Edina Hockey players posed for a group photo at Braemar Arena. Photo by Carlos Gonzalez, Star Tribune
Once a hockey palace, Braemar Arena is showing its age. Hockey boosters say the 46-year-old ice arena simply isn't up to today's standards or to the celebrated history of Edina Hornets hockey.
That's why they've started "The Drive for the Hive," an effort to raise money for an addition and remodeling that would restore Braemar's status as one of the region's premier hockey arenas.
The Edina City Council endorsed the concept last week, allowing planning for the project to proceed. Called the Hornet's Nest, the two-story addition would cost between $2.9 million and $3.4 million and would be built on the north side of the Braemar West arena. It would include four locker rooms, two bathrooms, a 10,000 square-foot training facility and a sporting goods store.
"Braemar was state of the art in 1966 ... but the needs and demands of hockey players and figure skaters have evolved," Drive for the Hive leader Eric Anderson told the council last week. "Times have changed and Braemar has changed very little."
Anderson said bigger hockey rosters crowd Braemar's bare-bones locker rooms, which have benches but no lockers. Hockey players now play and train year-round, and Edina hockey players are going to Woodbury, Eden Prairie, Wayzata and other cities to get the services they need.
"The Hornet's Nest project would allow mites through high school to receive training on and off the ice under one roof," Anderson said.
About one-quarter of the project cost, or about $740,000, would be raised through donations. Anderson said his group already has commitments for about $275,000, and a professional fundraiser has offered to help with the effort.
The project's cost would depend on how many improvements are added. For $2.9 million, the Hornet's Nest would include four locker rooms for boys and girls varsity and junior varsity hockey teams, bathrooms, offices for coaches, and equipment storage space. The new locker rooms would have open locker space, benches and flooring with the Edina High School Hornets logo.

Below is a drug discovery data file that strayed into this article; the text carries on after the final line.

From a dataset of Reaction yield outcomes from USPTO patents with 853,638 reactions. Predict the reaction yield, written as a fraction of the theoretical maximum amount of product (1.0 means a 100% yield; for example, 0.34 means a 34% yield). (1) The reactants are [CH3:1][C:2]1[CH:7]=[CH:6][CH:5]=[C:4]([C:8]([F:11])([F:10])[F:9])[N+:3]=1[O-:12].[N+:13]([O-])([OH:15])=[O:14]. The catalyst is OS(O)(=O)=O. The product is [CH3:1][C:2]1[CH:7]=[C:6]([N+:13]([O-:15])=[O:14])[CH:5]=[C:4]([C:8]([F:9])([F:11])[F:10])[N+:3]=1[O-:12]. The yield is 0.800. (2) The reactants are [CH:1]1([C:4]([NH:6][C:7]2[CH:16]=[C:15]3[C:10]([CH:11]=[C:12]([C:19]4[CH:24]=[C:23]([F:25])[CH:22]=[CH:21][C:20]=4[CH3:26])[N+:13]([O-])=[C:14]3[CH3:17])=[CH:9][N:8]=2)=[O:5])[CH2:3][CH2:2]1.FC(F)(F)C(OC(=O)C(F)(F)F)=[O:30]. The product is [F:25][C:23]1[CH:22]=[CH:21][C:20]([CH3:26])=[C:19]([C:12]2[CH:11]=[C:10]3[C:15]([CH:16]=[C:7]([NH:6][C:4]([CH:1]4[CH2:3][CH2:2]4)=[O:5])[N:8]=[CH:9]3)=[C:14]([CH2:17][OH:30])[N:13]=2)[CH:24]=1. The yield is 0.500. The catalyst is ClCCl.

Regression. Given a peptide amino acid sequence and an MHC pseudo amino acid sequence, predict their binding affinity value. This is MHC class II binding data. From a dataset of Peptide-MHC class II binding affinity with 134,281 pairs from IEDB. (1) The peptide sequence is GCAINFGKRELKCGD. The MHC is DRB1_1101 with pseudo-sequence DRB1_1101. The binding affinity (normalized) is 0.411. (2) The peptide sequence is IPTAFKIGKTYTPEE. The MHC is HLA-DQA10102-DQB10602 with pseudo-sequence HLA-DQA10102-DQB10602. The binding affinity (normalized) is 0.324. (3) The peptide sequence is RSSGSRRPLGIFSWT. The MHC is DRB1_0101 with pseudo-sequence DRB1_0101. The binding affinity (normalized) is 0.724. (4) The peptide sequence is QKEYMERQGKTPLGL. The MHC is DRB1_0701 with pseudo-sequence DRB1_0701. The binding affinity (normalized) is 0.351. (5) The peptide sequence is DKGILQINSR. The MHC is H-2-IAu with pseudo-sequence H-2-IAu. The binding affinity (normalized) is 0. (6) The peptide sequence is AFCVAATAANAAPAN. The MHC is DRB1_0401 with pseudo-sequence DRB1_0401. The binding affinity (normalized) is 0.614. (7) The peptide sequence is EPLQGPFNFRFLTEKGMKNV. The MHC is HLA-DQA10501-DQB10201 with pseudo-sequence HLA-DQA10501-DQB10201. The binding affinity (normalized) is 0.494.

The training facility would have areas for weight training, skating treadmills and puck shooting, with the sporting goods store nearby. The training center and store would be leased to private providers, Anderson said.
Edina's Park Board has suggested adding about $480,000 in other improvements to Braemar, including relocating the Zamboni storage room for safety reasons, expanding lobby space and creating an accessible pathway to the arena.
The City Council's unanimous approval of the Hornet's Nest concept means planning will proceed and officials will work on an agreement between the city and Drive for the Hive on the design, budget and operations of the proposed addition.
The council's resolution incorporated Park Board recommendations requiring that private fundraising cover 25 percent of the project cost, that the businesses that run the training facility and store sign 10-year leases, and that hockey and figure skating participants pay a $20 annual surcharge for the 20-year life of the bonds that would be sold to finance the project.
The project now goes back to the Planning Commission. It could come back to the council as early as June.
Mary Jane Smetanka • 612-673-7380 Twitter: @smetan